The House Managers presented evidence supporting their case; the White House counsel disputed that case. In addition, the President’s team presented three defenses: first, that there can be no impeachment without a statutory crime; second, that the Bidens’ conduct justified the President’s actions; and third that the judgment of the President’s actions should be left to the voters. Let me first address each of those defenses.
The historic meaning of the words “high crimes and misdemeanors,” the writings of the Founders and my own reasoned judgment convince me that a president can indeed commit acts against the public trust that are so egregious that while they are not statutory crimes, they would demand removal from office. To maintain that the lack of a codified and comprehensive list of all the outrageous acts that a president might conceivably commit renders Congress powerless to remove a president defies reason.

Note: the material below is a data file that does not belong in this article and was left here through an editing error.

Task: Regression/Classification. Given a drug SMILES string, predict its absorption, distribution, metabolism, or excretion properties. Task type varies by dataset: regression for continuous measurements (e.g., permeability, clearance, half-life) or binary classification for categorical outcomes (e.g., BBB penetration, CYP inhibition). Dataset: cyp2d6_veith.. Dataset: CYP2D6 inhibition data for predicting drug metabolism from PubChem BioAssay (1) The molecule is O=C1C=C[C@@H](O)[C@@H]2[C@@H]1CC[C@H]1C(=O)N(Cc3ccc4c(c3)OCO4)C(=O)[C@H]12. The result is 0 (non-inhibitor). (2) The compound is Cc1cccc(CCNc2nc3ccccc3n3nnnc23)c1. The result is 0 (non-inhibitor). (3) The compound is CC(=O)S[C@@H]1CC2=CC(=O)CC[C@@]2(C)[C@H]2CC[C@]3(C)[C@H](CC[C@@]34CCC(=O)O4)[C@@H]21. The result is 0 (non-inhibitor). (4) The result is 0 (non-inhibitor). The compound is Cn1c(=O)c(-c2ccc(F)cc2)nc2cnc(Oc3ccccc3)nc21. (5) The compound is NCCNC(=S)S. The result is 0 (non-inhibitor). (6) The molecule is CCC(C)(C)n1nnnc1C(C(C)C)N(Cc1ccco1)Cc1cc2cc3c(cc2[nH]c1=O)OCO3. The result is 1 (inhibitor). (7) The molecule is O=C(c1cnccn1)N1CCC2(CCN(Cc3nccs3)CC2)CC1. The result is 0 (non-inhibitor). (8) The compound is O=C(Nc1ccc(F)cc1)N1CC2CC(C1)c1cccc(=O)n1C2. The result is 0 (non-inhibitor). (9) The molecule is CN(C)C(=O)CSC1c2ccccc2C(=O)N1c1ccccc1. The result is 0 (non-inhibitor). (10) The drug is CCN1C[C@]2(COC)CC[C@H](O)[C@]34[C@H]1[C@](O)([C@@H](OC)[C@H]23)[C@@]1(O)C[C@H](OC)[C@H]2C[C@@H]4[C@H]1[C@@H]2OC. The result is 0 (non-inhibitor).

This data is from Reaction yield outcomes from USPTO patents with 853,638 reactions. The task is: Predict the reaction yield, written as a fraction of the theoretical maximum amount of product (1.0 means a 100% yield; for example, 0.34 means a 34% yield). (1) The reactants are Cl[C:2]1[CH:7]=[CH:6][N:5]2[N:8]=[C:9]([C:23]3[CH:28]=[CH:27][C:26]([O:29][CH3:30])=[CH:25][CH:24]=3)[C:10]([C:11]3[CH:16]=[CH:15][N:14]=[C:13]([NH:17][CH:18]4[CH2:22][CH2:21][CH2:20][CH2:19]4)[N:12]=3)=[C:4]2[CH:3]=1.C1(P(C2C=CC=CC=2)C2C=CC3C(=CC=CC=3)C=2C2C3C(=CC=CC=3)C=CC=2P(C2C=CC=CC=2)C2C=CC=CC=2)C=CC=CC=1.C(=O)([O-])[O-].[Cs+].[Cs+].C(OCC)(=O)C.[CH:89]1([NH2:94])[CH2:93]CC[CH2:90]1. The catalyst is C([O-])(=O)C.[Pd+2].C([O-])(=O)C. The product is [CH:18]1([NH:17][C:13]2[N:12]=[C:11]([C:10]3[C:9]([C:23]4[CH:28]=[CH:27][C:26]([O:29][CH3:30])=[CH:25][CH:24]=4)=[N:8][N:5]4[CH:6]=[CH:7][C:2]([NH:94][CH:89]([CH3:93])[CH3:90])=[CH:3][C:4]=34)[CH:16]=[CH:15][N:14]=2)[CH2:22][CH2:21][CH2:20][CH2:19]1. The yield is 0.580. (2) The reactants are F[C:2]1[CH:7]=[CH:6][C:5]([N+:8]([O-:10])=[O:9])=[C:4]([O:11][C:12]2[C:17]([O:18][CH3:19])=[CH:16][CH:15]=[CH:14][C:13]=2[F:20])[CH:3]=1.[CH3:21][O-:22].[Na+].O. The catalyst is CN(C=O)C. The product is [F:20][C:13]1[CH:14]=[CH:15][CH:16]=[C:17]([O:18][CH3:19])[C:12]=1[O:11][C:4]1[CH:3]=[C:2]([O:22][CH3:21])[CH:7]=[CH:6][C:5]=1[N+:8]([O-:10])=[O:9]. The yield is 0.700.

The President’s counsel noted that Vice President Biden appeared to have a conflict of interest when he undertook an effort to remove the Ukrainian Prosecutor General. If he knew of the exorbitant compensation his son was receiving from a company actually under investigation, the Vice President should have recused himself. While ignoring a conflict of interest is not a crime, it is surely very wrong.
With regards to Hunter Biden, taking excessive advantage of his father’s name is unsavory but also not a crime. Given that in neither the case of the father nor the son was any evidence presented by the President’s counsel that a crime had been committed, the President’s insistence that they are investigated by the Ukrainians is hard to explain other than as a political pursuit. There is no question in my mind that were their names, not Biden, the President would never have done what he did.
The defense argues that the Senate should leave the impeachment decision to the voters. While that logic is appealing to our democratic instincts, it is inconsistent with the Constitution’s requirement that the Senate, not the voters, try the president. Hamilton explained that the Founders’ decision to invest senators with this obligation rather than leave it to voters was intended to minimize—to the extent possible—the partisan sentiments of the public.